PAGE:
Despite the commitment to public sector reform from all political parties, it is still unclear which ideas will dominate as we reshape public services in the coming decade.
There are calls for locally-based, co-produced and self-directed public services, but there is an easier approach to reform that is much further advanced: super-commissioning, or the aggregation of different workstreams and small contracts into ever-larger contracts for high-volume services, delivered mostly by big national organisations. Welfare-to-work services, secure care services for people with mental health problems and care of elderly people have all seen rapid consolidation to bigger players.
Unfeted and largely unsung, super-commissioning appears to be growing more than personal budgets, where there are still only 30,000 or so users. It means bigger contracts and fewer players, but, to be fair, can result in faster, cheaper and better public services.
So will the next government take a gamble on localised, self-directed, co-produced services? History would suggest not. It would break precedent for any government to tolerate the quirks, messiness and risks of letting public services evolve from the bottom up.
It would also be much harder for any government to crank the handle in Whitehall to shape costs and outcomes. On top of this, there would be postcode lotteries, duplication and genuine limits on what can be achieved, as well as predictable calls from the media for the government to "get a grip".
However, these are unusual times. A cut-down version of existing services will not deliver enough savings, and politicians, particularly those on the centre-right, now seem aware of a fork-in-the-road choice – a choice set out by Simon Duffy, director of the Centre for Welfare Reform and one of the founders of the In Control project, as that between the professional gift model of public services versus the citizen model. Are we going to be consumers of "gifted" public services, designed and provided by other people, elsewhere, or are we citizens who not only shape our own public services but also contribute to the services of family, friends and neighbours?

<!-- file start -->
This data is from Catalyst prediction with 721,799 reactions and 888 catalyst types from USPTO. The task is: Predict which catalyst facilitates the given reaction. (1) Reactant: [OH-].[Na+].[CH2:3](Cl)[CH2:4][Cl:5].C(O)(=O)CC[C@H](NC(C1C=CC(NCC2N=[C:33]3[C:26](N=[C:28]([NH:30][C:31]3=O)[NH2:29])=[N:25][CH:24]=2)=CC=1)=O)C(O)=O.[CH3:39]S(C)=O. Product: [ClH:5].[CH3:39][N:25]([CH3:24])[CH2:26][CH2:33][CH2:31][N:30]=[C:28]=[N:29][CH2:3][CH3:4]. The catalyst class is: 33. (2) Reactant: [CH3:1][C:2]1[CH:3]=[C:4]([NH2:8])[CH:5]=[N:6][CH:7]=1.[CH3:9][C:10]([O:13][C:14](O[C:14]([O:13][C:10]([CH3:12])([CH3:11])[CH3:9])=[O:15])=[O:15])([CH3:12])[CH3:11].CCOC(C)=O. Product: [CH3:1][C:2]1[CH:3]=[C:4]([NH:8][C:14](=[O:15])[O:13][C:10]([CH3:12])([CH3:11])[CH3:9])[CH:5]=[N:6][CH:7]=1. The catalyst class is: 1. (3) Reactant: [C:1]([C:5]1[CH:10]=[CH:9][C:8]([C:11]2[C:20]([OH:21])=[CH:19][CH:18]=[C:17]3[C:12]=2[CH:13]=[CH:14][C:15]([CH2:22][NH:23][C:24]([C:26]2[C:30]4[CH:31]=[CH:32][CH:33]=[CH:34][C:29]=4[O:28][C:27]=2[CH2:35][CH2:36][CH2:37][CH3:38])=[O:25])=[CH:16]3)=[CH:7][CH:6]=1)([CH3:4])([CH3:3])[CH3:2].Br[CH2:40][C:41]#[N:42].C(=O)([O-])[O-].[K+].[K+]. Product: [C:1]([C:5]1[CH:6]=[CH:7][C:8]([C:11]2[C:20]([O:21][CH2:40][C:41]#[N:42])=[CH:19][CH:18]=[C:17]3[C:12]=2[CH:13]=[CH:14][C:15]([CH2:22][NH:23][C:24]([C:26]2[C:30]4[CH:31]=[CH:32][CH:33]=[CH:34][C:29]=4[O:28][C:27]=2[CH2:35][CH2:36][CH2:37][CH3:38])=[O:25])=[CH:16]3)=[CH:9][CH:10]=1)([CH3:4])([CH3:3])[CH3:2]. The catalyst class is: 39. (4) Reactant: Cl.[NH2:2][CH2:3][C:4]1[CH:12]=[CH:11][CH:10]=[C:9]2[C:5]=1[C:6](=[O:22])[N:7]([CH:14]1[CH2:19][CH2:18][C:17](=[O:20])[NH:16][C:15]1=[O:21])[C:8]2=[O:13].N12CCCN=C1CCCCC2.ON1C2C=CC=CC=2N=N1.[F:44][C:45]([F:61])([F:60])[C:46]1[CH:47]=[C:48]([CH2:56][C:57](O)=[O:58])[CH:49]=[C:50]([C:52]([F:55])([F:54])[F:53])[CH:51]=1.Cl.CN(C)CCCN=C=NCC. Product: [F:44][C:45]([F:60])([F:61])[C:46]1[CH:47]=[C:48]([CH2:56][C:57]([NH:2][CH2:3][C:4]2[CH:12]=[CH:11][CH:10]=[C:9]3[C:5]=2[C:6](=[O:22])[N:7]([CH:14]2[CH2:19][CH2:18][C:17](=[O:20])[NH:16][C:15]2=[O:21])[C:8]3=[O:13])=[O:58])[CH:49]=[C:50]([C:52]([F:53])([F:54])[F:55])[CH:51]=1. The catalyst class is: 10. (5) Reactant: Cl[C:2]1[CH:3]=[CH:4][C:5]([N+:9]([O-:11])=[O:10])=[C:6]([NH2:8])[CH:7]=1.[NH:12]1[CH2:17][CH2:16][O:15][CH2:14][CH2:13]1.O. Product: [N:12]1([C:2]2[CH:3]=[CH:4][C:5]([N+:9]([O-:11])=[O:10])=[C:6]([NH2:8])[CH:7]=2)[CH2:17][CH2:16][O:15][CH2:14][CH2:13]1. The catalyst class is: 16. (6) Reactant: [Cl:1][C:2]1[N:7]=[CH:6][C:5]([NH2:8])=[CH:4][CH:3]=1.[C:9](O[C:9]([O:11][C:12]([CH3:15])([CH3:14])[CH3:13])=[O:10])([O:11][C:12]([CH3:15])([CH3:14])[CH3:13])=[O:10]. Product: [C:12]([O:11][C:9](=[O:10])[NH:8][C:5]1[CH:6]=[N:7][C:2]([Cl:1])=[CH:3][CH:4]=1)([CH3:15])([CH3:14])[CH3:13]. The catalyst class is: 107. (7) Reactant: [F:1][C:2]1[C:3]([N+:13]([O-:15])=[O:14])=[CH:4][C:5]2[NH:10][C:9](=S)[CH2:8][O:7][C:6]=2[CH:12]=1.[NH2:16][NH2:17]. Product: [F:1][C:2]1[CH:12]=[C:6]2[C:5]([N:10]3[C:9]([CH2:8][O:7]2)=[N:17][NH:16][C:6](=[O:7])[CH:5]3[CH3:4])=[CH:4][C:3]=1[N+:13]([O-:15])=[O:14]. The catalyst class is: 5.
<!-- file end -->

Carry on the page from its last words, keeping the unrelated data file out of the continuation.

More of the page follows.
One demonstration of this is a new London service organised by public services thinktank Participle, whose Get-Together service enables older people to connect up, for themselves and others to fight isolation.
Duffy's citizen model will probably be given some sort of chance by a future government, but it is politically risky. Super-commissioning isn't nearly as loved by the politicians, but it quickly saves money by lifting and shifting large tracts of the public sector, mostly unreformed, out into new bodies.
Both sides have testing questions to answer. Can a citizen-based model of public service work if a demanding, highly-taxed population is unwilling or unable to take more responsibility? Do such services cost less? Who is accountable when things go wrong? Might citizen-based public services be strangled by the bureaucratic bindweed that comes with any relationship with the state?
Super-commissioning of public services also faces stern questions. High transaction costs could mean more spent on regulation and verification. And what is the place for the millions who may be willing to help others in their community as part of a new civic understanding that also involved being cared for themselves?
The citizen model sees a place for this massive potential resource, but it is harder to see the role of such a contribution in the world of super-commissioning.